Above: You can navigate your TV’s guide and menus just as if you were home with the virtual Keypad
Tapping on the screen brings up a menu across the bottom of the iPhone from which you can access your Favorite Channels (which you can customize), bring up a Virtual remote, Call up your TV’s on screen Guide, bring up your Box’s menu screen, access system options, and disconnect from the Slingbox.
Above: Yeah! I can watch my Batman cartoons while at work!
My FiOS box has a built-in DVR, and by pushing the Menu button, I can access all the content on my DVR as well as set up new recordings from anywhere in the world with an internet connection. Navigation is done via a virtual D-Pad, and while the response time between button presses is a bit sluggish (you wait about 2-3 seconds between the time you push the button and the time the action occurs), if you know how many times you need to hit “down” in a menu to scroll through some menu items, you can hit “down” 5 times quickly and wait once instead of hitting and waiting for each push.
Above: The playback controls allow you to pause, rewind, fast-forward etc. live TV (assumign your cable box supports it)
To help minimize lag time, you can create a list of favorites which give you quick access to channels you use most. I was a little confused as to how to add favorites at first, as I thought you could just select the channel, and assign it a favorite number What they really want you to do is manually enter the channel number for each station, and assign it to the favorite. For some reason I expected the SlingPlayer to take my zip code and TV service provider and just know the channel numbers, letting me just hit the Cartoon Network icon instead of assigning the real channel number to the icon first. Because of this, you really sort of need to set up your favorites while at home so you can verify the channel number, unless of course you have them all memorized, which in this day of 1000+ channels, would be pretty sad.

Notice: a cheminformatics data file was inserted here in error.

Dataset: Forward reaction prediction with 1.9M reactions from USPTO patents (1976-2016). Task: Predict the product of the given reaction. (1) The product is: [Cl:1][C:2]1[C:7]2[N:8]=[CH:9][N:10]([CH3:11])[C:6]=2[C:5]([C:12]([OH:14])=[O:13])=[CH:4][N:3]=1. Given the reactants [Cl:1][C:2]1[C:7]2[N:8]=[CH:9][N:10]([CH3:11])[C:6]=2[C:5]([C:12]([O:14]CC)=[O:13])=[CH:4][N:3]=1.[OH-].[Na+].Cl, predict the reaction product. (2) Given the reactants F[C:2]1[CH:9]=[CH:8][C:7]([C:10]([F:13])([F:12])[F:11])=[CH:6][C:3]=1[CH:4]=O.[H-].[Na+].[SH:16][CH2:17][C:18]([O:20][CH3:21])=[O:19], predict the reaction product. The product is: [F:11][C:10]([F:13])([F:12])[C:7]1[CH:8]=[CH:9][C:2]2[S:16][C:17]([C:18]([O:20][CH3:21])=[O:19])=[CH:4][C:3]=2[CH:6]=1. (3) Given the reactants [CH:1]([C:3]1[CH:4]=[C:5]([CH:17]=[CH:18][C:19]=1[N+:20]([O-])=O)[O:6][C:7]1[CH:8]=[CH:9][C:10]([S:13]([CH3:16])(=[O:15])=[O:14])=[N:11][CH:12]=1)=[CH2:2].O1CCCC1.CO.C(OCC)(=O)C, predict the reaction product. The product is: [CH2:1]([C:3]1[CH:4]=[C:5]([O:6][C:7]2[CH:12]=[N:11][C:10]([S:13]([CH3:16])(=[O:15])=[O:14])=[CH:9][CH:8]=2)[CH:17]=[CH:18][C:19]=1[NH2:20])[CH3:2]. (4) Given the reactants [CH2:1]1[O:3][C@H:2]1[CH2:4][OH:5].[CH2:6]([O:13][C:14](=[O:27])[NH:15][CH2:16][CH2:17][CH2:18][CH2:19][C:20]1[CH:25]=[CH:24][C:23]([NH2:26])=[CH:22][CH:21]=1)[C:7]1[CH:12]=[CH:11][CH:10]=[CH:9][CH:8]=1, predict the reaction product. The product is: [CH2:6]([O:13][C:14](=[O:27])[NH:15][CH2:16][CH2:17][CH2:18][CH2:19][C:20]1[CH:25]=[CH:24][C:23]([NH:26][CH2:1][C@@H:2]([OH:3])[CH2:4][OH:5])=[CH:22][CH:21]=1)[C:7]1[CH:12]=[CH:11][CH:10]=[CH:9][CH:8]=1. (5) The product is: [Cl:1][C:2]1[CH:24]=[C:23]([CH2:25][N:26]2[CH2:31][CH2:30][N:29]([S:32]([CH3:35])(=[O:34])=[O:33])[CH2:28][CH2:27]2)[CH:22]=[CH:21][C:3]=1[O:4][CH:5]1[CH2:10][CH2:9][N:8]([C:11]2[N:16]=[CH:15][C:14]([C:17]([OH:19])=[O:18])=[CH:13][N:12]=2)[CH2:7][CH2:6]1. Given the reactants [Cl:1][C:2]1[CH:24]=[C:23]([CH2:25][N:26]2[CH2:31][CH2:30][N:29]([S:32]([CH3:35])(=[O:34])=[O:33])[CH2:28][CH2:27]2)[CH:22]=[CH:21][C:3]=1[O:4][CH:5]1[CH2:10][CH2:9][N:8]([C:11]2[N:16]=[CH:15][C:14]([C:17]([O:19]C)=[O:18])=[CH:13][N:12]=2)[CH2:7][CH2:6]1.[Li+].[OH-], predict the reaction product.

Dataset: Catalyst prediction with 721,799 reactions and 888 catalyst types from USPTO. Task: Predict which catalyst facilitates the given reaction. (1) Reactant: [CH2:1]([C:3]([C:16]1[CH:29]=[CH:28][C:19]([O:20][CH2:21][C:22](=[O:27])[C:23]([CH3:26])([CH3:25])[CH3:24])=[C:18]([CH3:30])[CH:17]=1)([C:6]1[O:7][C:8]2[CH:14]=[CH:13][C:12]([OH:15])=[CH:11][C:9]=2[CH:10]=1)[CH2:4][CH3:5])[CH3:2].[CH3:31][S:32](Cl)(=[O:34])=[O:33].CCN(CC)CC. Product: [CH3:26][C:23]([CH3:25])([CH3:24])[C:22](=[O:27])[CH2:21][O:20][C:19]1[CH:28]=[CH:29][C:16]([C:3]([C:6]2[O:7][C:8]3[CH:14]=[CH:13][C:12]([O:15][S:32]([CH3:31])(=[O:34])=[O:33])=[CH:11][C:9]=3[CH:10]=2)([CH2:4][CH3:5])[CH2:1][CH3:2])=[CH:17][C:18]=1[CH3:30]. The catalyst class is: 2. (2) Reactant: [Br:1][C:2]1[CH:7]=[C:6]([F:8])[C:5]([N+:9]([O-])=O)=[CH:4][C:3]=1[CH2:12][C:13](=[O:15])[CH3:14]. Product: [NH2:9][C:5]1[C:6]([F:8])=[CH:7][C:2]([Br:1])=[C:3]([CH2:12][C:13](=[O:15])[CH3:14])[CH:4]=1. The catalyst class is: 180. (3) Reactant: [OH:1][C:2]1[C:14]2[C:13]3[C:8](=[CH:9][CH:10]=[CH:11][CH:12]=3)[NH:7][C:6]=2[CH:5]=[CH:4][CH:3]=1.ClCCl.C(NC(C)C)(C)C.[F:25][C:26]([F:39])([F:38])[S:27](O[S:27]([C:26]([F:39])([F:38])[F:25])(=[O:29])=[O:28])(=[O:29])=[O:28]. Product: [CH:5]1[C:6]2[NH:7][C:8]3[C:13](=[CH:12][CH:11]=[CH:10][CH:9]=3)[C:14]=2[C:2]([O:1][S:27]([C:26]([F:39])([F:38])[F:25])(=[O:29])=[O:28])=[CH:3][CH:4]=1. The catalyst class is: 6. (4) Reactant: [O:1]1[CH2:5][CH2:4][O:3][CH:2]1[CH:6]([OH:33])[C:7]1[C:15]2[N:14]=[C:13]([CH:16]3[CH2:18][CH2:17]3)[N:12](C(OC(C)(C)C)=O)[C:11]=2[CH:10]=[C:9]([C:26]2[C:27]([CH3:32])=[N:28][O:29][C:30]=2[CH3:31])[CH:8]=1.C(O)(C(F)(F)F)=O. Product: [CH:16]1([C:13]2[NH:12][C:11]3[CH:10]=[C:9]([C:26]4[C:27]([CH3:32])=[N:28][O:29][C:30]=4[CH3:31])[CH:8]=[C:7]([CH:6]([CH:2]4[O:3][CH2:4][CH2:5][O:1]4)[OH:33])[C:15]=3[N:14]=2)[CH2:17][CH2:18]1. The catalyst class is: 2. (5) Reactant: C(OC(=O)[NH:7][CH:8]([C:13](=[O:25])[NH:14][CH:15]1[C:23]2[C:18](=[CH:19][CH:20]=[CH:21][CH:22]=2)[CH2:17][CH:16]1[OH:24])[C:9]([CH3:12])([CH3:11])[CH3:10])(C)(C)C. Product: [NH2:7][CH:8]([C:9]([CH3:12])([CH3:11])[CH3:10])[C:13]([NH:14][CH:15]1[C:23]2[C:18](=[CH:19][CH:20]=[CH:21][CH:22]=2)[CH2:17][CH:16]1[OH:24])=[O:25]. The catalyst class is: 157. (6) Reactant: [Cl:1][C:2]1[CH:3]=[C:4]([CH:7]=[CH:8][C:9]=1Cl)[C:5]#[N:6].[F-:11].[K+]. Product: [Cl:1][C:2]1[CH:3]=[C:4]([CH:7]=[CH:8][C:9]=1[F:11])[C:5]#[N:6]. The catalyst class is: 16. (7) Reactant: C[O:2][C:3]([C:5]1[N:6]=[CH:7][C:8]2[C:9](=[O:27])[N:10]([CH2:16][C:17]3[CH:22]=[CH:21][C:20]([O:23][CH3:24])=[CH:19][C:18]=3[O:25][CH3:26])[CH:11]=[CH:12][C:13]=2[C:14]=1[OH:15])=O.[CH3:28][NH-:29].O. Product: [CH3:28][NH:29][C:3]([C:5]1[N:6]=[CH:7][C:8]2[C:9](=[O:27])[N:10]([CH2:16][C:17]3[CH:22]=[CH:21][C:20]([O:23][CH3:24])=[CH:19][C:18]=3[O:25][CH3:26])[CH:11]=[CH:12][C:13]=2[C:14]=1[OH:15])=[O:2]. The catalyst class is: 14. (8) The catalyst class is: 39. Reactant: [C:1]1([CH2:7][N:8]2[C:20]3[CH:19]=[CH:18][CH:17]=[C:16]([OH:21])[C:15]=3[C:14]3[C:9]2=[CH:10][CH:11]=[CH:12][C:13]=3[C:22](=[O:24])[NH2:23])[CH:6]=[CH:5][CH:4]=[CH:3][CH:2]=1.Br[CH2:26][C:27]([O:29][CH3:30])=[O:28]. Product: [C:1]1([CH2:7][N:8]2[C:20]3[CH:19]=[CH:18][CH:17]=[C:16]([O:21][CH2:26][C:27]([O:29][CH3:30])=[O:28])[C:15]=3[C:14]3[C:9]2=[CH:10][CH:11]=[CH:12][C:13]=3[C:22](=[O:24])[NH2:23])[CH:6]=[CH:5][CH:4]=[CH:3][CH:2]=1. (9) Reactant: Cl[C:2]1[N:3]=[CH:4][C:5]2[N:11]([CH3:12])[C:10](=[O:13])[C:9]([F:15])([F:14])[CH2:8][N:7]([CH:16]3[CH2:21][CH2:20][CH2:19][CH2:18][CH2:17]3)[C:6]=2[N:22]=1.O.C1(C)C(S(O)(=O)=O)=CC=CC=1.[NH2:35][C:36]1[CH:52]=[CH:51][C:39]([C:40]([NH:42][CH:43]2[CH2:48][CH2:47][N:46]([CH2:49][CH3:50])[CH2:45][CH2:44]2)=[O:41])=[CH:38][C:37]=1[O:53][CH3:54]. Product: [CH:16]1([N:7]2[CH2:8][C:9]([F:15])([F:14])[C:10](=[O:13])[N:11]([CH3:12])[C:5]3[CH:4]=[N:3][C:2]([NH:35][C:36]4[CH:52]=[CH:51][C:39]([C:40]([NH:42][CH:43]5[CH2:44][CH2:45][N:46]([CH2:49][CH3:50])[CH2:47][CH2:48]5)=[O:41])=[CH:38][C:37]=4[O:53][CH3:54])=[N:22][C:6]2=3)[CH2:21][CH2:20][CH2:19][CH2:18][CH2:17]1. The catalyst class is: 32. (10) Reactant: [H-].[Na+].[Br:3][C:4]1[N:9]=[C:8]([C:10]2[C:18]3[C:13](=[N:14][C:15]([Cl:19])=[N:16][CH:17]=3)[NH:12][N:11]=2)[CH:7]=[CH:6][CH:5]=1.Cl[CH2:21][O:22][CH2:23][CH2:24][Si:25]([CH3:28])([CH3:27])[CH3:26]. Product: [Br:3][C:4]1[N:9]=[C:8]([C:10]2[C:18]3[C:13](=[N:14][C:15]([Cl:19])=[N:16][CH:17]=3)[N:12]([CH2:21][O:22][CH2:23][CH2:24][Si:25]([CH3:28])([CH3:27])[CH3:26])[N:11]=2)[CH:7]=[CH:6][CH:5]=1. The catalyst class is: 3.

Above: Your “Favorites” list
Video quality is excellent, but depends on both your wireless connection, and the hard wired connection to the player. I was very happy with the video quality overall given that my “hard wired” ethernet connection to the Slingbox was actually an extended wireless connection via an Airport Express. The video looks a bit more pixelated in my stills than it does while moving, and I am sure it would have been even better if I had 60 feet of ethernet cable lying around for a true direct connection. Audio as well sounded great, so no complaints there.
For times when you don’t need to see the visuals of a show (like when listening to home music channels, or shows with visually unappealing hosts like the View and Oprah) the SlingPlayer can stream an audio-only feed to help cut on network usage.
Without a doubt, the SlingPlayer Mobile app is the coolest app I now have on my iPhone. However, the app has unfortunately been held back from reaching its full potential by Apple’s choice of mobile partner. The beta app I tested is able to not only connect via WiFi, but also via 3G and even Edge. And it does an amazing job. Over 3G, video quality was not all that noticeably worse that WiFi, and even over Edge you could get a watchable signal, so long as you weren’t expecting a beautiful picture. Unfortunately, this afternoon, on launch day, AT&T announced that they will not allow the SlingPlayer mobile app to work on its cellular network, and it has forced Apple to make sure Slingbox made the official release a WiFi-only app.